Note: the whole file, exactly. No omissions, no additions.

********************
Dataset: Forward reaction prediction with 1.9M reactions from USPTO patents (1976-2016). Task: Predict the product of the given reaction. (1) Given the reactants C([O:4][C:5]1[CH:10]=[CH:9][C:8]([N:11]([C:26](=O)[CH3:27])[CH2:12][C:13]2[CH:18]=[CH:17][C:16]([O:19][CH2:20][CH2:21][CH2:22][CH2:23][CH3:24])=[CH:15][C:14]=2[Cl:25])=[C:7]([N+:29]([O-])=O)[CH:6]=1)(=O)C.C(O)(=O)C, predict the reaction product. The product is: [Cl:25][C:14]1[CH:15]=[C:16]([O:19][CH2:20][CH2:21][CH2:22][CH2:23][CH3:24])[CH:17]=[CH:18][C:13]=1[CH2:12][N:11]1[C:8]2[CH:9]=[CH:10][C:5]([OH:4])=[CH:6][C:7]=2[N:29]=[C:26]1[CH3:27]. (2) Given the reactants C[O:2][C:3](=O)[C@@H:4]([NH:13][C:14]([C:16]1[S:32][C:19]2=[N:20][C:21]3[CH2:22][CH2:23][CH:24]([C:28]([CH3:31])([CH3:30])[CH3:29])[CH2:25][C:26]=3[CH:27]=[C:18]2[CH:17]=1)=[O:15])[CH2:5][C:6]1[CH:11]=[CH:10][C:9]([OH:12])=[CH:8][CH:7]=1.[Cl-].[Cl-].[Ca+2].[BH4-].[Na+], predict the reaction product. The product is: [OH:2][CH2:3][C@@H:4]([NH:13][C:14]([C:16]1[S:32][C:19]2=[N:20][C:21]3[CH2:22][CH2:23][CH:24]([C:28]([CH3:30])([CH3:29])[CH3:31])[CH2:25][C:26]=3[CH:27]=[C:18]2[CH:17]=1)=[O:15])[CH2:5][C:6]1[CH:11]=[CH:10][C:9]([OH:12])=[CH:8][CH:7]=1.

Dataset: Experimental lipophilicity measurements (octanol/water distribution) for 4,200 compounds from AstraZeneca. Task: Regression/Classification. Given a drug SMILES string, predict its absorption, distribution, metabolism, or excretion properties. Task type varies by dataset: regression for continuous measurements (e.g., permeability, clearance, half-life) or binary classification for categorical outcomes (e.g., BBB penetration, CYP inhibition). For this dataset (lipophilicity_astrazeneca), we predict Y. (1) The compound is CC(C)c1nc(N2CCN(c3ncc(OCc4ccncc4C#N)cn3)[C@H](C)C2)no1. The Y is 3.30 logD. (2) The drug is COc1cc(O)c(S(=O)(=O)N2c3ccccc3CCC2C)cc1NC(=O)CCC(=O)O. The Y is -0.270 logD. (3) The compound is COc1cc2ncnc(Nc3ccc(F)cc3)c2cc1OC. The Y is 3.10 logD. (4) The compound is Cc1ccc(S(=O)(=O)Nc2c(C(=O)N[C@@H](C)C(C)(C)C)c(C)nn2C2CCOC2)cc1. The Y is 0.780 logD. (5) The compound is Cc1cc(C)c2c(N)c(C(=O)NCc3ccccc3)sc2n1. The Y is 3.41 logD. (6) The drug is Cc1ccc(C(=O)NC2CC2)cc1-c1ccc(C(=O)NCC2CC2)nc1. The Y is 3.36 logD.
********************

Dataset: Forward reaction prediction with 1.9M reactions from USPTO patents (1976-2016). Task: Predict the product of the given reaction. (1) Given the reactants C([O:4][C:5]1[CH:10]=[CH:9][C:8]([N:11]([C:26](=O)[CH3:27])[CH2:12][C:13]2[CH:18]=[CH:17][C:16]([O:19][CH2:20][CH2:21][CH2:22][CH2:23][CH3:24])=[CH:15][C:14]=2[Cl:25])=[C:7]([N+:29]([O-])=O)[CH:6]=1)(=O)C.C(O)(=O)C, predict the reaction product. The product is: [Cl:25][C:14]1[CH:15]=[C:16]([O:19][CH2:20][CH2:21][CH2:22][CH2:23][CH3:24])[CH:17]=[CH:18][C:13]=1[CH2:12][N:11]1[C:8]2[CH:9]=[CH:10][C:5]([OH:4])=[CH:6][C:7]=2[N:29]=[C:26]1[CH3:27]. (2) Given the reactants C[O:2][C:3](=O)[C@@H:4]([NH:13][C:14]([C:16]1[S:32][C:19]2=[N:20][C:21]3[CH2:22][CH2:23][CH:24]([C:28]([CH3:31])([CH3:30])[CH3:29])[CH2:25][C:26]=3[CH:27]=[C:18]2[CH:17]=1)=[O:15])[CH2:5][C:6]1[CH:11]=[CH:10][C:9]([OH:12])=[CH:8][CH:7]=1.[Cl-].[Cl-].[Ca+2].[BH4-].[Na+], predict the reaction product. The product is: [OH:2][CH2:3][C@@H:4]([NH:13][C:14]([C:16]1[S:32][C:19]2=[N:20][C:21]3[CH2:22][CH2:23][CH:24]([C:28]([CH3:30])([CH3:29])[CH3:31])[CH2:25][C:26]=3[CH:27]=[C:18]2[CH:17]=1)=[O:15])[CH2:5][C:6]1[CH:11]=[CH:10][C:9]([OH:12])=[CH:8][CH:7]=1.

Dataset: Experimental lipophilicity measurements (octanol/water distribution) for 4,200 compounds from AstraZeneca. Task: Regression/Classification. Given a drug SMILES string, predict its absorption, distribution, metabolism, or excretion properties. Task type varies by dataset: regression for continuous measurements (e.g., permeability, clearance, half-life) or binary classification for categorical outcomes (e.g., BBB penetration, CYP inhibition). For this dataset (lipophilicity_astrazeneca), we predict Y. (1) The compound is CC(C)c1nc(N2CCN(c3ncc(OCc4ccncc4C#N)cn3)[C@H](C)C2)no1. The Y is 3.30 logD. (2) The drug is COc1cc(O)c(S(=O)(=O)N2c3ccccc3CCC2C)cc1NC(=O)CCC(=O)O. The Y is -0.270 logD. (3) The compound is COc1cc2ncnc(Nc3ccc(F)cc3)c2cc1OC. The Y is 3.10 logD. (4) The compound is Cc1ccc(S(=O)(=O)Nc2c(C(=O)N[C@@H](C)C(C)(C)C)c(C)nn2C2CCOC2)cc1. The Y is 0.780 logD. (5) The compound is Cc1cc(C)c2c(N)c(C(=O)NCc3ccccc3)sc2n1. The Y is 3.41 logD. (6) The drug is Cc1ccc(C(=O)NC2CC2)cc1-c1ccc(C(=O)NCC2CC2)nc1. The Y is 3.36 logD.